Joseph Stalin

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Joseph Stalin
General secretary of the Central Committee of the Communist Party of the Soviet Union
In office
3 April 1922 – 16 October 1952
Preceded by Vyacheslav Molotov
(as Responsible Secretary)
Succeeded by Nikita Khrushchev
(office reestablished)
Chairman of the Council of Ministers
In office
6 May 1941 – 5 March 1953
First Deputies Nikolai Voznesensky
Vyacheslav Molotov
Preceded by Vyacheslav Molotov
Succeeded by Georgy Malenkov
People's Commissar for Defense of the Soviet Union
In office
19 July 1941 – 25 February 1946
Premier Himself
Preceded by Semyon Timoshenko
Succeeded by Nikolai Bulganin
after vacancy
Personal details
Born 18 December 1878(1878-12-18)
Gori, Tiflis Governorate, Russian Empire
Died 5 March 1953(1953-03-05) (aged 74)
Kuntsevo Dacha, Kuntsevo, Russian SFSR, Soviet Union
Resting place Kremlin Wall Necropolis, Moscow (from 31 October 1961)
Nationality Georgian
Political party Communist Party of the Soviet Union
Spouse(s) Ekaterina Svanidze (1906–1907)
Nadezhda Alliluyeva (1919–1932)

Joseph Stalin (or Iosif Vissarionovich Stalin; 18 December 1878  – 5 March 1953) was the leader of the Soviet Union from 1922 until his death. He was a totalitarian ruler, and stayed in power by removing anyone he thought might be a threat to him. His ideas and policies turned the Soviet Union into a powerful, modern nation, the largest on Earth. It also led to the deaths of millions of people.[1] His form of government was later called Stalinism. Stalin invaded Poland on 18 September 1939. In the subsequent World War II, Stalin stayed neutral but signed a deal of peace with Germany's leader Adolf Hitler. He then fought a bloody war after Germany invaded the Soviet Union. The end of the war saw Stalin gain control of all Eastern Europe including a part of Germany. There, a series of loyal Marxist-Leninist single-party states were set up, extending his power and determining the Soviet Union's position as a superpower.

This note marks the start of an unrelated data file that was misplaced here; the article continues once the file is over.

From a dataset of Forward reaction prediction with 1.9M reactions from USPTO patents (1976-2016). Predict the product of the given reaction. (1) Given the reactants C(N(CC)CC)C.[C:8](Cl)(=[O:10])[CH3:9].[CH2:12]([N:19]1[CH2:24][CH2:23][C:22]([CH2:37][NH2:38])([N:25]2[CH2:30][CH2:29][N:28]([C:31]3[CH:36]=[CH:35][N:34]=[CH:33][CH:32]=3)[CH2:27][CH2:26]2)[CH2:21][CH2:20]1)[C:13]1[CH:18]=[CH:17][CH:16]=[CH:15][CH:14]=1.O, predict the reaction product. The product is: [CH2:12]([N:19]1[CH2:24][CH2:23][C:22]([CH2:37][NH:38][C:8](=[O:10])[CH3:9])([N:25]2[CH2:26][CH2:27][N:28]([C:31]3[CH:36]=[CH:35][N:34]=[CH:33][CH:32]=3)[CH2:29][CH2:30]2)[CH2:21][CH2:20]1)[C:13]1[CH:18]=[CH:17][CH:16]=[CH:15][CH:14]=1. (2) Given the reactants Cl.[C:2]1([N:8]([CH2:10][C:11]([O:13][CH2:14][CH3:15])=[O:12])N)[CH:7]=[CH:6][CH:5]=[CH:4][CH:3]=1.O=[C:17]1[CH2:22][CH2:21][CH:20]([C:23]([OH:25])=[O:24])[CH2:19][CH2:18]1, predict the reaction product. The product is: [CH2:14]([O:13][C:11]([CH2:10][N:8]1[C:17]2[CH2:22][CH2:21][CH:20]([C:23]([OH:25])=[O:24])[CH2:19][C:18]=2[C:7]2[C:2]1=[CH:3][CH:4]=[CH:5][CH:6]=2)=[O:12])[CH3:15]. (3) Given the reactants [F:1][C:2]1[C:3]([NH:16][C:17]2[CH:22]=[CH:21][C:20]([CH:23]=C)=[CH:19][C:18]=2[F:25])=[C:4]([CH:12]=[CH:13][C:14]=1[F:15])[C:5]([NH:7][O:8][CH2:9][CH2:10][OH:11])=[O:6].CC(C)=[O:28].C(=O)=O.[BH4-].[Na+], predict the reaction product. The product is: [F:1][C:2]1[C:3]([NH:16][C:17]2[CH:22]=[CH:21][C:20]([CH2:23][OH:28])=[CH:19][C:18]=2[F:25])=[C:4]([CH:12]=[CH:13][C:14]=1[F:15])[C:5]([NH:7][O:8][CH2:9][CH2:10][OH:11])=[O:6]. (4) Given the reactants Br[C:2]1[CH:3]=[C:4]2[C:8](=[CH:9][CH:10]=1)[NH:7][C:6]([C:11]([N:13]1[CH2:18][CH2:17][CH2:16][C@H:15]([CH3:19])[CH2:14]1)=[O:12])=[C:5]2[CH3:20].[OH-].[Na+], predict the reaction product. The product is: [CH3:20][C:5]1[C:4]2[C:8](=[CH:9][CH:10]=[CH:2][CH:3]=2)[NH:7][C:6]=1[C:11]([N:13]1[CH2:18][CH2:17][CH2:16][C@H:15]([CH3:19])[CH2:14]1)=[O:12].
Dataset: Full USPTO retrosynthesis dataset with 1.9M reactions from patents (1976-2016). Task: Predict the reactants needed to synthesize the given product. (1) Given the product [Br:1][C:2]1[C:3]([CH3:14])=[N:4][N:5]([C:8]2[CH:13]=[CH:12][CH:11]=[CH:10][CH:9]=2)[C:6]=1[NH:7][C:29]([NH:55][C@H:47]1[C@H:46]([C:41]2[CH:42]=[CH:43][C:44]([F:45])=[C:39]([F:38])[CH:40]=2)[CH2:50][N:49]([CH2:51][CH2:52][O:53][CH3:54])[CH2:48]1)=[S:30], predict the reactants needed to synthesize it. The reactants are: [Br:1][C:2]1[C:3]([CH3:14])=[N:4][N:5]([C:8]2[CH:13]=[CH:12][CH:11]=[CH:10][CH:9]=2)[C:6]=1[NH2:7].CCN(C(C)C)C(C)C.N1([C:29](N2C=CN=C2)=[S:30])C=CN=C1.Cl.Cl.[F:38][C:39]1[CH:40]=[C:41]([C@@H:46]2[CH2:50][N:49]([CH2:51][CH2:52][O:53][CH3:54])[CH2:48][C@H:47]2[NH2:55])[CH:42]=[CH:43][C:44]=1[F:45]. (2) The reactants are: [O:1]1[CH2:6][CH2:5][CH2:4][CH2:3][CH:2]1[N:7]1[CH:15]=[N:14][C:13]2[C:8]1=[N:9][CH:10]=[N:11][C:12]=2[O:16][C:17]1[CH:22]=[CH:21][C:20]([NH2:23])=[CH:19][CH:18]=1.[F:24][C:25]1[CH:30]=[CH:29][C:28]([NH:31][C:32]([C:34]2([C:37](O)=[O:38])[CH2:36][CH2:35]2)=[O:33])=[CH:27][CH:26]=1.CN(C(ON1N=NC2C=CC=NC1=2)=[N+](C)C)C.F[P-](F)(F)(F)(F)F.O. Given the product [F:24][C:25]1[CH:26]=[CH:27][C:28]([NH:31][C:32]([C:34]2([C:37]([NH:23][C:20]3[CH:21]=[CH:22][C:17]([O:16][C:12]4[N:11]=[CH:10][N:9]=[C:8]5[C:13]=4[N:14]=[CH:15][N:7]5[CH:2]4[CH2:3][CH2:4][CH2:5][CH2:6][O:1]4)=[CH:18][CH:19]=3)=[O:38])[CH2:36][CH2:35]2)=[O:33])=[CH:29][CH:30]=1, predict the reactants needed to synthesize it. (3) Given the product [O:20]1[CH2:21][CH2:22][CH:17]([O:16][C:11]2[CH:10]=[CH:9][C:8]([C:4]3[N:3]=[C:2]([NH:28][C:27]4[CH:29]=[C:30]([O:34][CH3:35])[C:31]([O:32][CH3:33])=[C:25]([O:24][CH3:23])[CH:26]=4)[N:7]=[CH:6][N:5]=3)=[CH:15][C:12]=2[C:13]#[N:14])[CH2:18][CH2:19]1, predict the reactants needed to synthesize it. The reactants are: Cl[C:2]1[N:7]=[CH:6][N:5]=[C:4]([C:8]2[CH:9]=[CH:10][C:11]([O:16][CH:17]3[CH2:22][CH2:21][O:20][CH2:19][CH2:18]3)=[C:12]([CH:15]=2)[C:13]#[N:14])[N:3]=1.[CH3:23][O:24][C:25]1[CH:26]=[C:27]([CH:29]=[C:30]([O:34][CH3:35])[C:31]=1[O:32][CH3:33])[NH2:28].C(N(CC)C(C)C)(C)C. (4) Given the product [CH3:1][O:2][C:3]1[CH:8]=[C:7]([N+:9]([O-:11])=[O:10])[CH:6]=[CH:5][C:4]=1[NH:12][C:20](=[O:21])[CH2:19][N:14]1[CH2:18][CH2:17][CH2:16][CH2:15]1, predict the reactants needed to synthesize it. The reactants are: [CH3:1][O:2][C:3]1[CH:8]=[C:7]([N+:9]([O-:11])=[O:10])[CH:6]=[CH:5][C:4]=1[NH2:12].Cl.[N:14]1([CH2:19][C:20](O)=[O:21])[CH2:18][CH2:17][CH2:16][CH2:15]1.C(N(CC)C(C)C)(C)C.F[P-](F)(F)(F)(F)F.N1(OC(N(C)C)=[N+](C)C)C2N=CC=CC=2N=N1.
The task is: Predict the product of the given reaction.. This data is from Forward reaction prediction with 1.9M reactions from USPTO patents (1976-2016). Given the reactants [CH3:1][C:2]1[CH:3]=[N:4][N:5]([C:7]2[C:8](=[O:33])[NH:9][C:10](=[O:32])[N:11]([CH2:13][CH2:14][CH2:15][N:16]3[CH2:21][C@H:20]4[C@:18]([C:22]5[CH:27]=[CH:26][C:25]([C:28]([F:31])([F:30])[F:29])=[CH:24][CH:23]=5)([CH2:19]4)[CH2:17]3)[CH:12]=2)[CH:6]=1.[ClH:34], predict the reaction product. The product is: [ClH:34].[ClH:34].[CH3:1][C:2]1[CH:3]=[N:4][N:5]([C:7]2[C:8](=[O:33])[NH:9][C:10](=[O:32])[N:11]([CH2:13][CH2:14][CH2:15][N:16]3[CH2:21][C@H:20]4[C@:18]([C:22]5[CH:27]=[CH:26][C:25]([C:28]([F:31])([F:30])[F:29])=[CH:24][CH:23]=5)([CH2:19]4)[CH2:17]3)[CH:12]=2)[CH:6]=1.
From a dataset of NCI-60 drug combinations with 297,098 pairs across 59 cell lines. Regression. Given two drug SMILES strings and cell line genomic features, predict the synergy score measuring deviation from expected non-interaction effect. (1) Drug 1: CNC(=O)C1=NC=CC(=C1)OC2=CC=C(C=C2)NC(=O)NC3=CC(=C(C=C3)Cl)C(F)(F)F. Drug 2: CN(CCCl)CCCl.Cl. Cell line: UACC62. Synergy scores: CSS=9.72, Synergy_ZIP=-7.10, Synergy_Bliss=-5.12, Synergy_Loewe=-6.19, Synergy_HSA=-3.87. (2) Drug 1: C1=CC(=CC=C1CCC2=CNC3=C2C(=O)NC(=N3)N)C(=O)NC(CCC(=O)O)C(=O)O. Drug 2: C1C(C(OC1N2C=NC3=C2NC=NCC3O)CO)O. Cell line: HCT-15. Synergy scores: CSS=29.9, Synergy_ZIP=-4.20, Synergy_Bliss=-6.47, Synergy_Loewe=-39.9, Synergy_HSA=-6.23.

Stalin replaced Vladimir Lenin as leader of the Soviet Union.

Stalin's name[change | change source]

Stalin was born as Ioseb Besarionis dze Jugashvili, or Iosif Dzhugashvili. He adopted the name "Stalin" later.

  • In Russian: Ио́сиф Виссарио́нович Ста́лин - Iosif Vissarionovich Stalin; born Джугашвили - Dzhugashvili.
  • In Georgian: იოსებ ბესარიონის ძე ჯუღაშვილი - Ioseb Jughashvili
  • Loudspeaker.png Joseph Stalin (info • help)

Early life[change | change source]

Ioseb Vissarionovich Jugashvili was born in a small one room house in Gori, Georgia (country). His father made and fixed shoes.[1] His father was often drunk and used to hit his wife and his son until his death in a fight in 1890. Joseph had smallpox when he was young. This left his face scarred. Later, photographs were often changed to hide the scars.[2] His left arm was also shorter because of an accident. He was educated at the Gori church school. Stalin studied to be a priest at a seminary (school for priests) in Tbilisi.[3] He was an active student reading many books, especially books that were not allowed by the seminary. This included books by Karl Marx. He joined a Marxist group in 1898, the Mesame Dasi, or Group Three.[2]

Revolutionary[change | change source]